Baby Driver’s soundtrack provides two hour getaway

Gail Finch

I’m not really a fan of action movies. I’ve never really liked the explosions and loud surround sound screeching of tires on pavement and bullets shooting through glass, or the cruelty of the antagonist in a cliche situation in which the female lead is taken hostage. Over the summer I saw a movie that was an exception to that. Baby Driver is a crime-action film from director Edgar Wright who also brought the world movies like Shaun of the Dead, Hot Fuzz, and the Scott Pilgrim vs. The World adaptation.

The story is about a young man that goes by the moniker Baby (Ansel Elgort), who lives with his deaf, wheelchair-bound guardian named Joseph (CJ Jones). He is also the getaway driver for Doc (Kevin Spacey), a man whose car he stole when he was young (hence the name Baby) and now works to pay off his debt. Baby meets a girl named Debora (Lily James) at a diner he stopped at for a cup of coffee and is immediately intrigued by her. After getting to know her, he has even more reason to quit his forced life of crime in order to lead a normal life.

The casting for this movie was done rather nicely. I like how diverse the cast is, even if a majority of the characters aren’t on screen for more than a few minutes at a time and are usually dead within those few minutes. Ansel Elgort does a good job at what he does best, being the pretty boy with a heart of gold despite his circumstances and tragic back story. Kevin Spacey basically just plays Kevin Spacey but with a different name, and he couldn’t be more fitting for a crime leader role. Jamie Foxx, plays a really good bad guy when he needs to, portraying the rather disturbed character of Bats who serves as an antagonist within the second act of the movie. CJ Jones, the man who plays Baby’s deaf and paralyzed guardian, is actually deaf and I find it quite nice that they cast him. There aren’t many roles for people with disabilities, and to see that they casted someone who is deaf to play the role instead of having an actor learn sign language for it gives me hope for the entertainment industry.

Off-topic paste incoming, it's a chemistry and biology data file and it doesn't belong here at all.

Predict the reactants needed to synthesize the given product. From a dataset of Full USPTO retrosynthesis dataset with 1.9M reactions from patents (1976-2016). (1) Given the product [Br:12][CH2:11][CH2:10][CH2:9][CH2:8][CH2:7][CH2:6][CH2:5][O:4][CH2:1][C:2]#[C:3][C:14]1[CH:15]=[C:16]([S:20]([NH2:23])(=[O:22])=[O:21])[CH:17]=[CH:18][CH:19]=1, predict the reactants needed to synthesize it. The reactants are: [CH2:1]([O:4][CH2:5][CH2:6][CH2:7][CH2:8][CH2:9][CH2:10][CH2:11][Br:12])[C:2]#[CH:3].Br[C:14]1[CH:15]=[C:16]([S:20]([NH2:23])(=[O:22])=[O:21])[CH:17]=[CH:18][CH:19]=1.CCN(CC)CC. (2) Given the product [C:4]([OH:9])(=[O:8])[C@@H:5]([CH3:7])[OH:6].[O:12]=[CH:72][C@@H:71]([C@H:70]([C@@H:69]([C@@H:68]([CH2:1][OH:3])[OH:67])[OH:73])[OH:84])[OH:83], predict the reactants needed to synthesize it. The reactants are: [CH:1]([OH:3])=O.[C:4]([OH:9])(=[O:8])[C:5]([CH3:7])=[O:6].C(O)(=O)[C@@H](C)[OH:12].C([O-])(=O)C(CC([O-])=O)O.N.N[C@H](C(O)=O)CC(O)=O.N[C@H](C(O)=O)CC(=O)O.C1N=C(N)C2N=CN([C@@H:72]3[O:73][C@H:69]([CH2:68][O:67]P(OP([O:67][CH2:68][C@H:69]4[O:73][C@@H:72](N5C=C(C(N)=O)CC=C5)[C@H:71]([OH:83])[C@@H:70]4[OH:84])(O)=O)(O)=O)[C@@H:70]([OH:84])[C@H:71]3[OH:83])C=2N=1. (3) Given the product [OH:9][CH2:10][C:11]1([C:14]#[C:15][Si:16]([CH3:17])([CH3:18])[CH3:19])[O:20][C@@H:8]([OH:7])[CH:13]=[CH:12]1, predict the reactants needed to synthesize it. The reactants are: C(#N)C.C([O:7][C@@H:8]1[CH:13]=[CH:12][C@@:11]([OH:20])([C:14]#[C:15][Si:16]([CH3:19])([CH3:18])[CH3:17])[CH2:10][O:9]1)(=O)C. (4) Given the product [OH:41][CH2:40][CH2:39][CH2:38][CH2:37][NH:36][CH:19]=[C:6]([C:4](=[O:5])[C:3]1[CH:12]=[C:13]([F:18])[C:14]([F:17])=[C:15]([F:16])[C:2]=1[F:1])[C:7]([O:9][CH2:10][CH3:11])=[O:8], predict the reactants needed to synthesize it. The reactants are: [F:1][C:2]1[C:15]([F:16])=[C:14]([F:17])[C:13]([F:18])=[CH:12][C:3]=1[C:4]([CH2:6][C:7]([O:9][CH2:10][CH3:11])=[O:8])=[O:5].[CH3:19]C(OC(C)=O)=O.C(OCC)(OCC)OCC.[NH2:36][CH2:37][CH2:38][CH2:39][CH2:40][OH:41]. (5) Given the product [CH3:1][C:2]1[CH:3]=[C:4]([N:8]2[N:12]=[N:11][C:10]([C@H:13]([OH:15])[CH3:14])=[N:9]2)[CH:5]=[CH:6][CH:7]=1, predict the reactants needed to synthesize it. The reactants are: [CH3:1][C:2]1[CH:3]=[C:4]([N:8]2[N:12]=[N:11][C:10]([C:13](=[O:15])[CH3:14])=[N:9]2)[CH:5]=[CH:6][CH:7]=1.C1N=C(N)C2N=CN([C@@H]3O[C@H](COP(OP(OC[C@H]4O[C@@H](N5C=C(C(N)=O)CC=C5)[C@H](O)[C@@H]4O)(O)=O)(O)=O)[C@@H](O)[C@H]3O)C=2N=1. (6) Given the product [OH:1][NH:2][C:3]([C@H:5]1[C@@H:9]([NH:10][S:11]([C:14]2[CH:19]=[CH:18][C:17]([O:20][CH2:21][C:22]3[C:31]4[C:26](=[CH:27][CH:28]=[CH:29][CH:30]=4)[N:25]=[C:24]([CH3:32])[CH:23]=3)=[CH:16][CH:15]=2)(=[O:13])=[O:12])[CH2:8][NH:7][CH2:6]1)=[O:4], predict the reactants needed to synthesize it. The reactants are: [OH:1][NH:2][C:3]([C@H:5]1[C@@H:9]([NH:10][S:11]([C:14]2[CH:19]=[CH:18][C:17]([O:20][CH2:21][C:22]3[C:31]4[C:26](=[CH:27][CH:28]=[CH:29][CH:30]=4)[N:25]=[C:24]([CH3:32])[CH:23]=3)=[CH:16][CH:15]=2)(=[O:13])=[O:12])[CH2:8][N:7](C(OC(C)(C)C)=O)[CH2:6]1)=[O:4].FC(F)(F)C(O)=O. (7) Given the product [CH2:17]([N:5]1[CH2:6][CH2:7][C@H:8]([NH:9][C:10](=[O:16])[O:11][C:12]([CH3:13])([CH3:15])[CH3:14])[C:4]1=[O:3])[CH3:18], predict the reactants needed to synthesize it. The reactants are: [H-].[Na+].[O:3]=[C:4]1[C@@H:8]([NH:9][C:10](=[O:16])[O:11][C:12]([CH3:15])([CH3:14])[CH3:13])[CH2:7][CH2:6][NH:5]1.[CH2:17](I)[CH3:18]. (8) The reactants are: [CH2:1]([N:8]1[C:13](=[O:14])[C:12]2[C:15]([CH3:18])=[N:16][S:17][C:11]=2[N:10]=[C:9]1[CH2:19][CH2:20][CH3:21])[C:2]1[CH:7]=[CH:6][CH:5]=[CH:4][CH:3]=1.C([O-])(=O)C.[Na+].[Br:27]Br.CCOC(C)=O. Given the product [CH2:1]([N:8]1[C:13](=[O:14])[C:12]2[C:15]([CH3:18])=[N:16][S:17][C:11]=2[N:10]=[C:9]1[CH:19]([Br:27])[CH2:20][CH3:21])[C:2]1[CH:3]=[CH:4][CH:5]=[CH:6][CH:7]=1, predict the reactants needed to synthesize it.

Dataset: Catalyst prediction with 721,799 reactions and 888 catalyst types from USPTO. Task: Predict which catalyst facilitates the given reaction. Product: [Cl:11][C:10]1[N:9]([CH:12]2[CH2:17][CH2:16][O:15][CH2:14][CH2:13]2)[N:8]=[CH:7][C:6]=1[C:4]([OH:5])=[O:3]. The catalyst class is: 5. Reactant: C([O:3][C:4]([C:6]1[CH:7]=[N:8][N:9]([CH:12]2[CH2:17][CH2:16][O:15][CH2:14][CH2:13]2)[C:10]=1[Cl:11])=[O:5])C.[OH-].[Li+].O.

The soundtrack plays a crucial role in Baby’s character. Baby developed tinnitus, a constant ringing in the ears, after a devastating car crash that killed his mother, so he’s constantly playing music. He has several different devices to play music depending on his mood, like an iPod touch with a Queen playlist or a generic MP3 player full of ‘80s funk. He also likes to make remixes out of things he recorded on his personal recorder, keeping them on cassette tapes in a personal stash. The score of this movie was used wisely unlike some movies who seemingly use their budget on nothing but royalties to songs to play over a random scene. The use of the soundtrack was expertly executed in that there were scenes in which a song would be unexpected to be in the scene, but it oddly worked. It didn’t take me away from the scene like some other movie music does, and I wish more movies would incorporate sound and music the way Baby Driver did.

Baby Driver is a good movie for action fans, as well as fans of classic rock and funk because of how the two elements correlate and overlap with one another. It’s fun, it’s heart-wrenching, it makes viewers wanna tap their feet, and it puts them on the edge of their seats. I highly recommend you watch this movie, but sadly, it won’t be on DVD for a while, though it is available for pre-order on YouTube movies and Amazon Prime streaming for $14.99.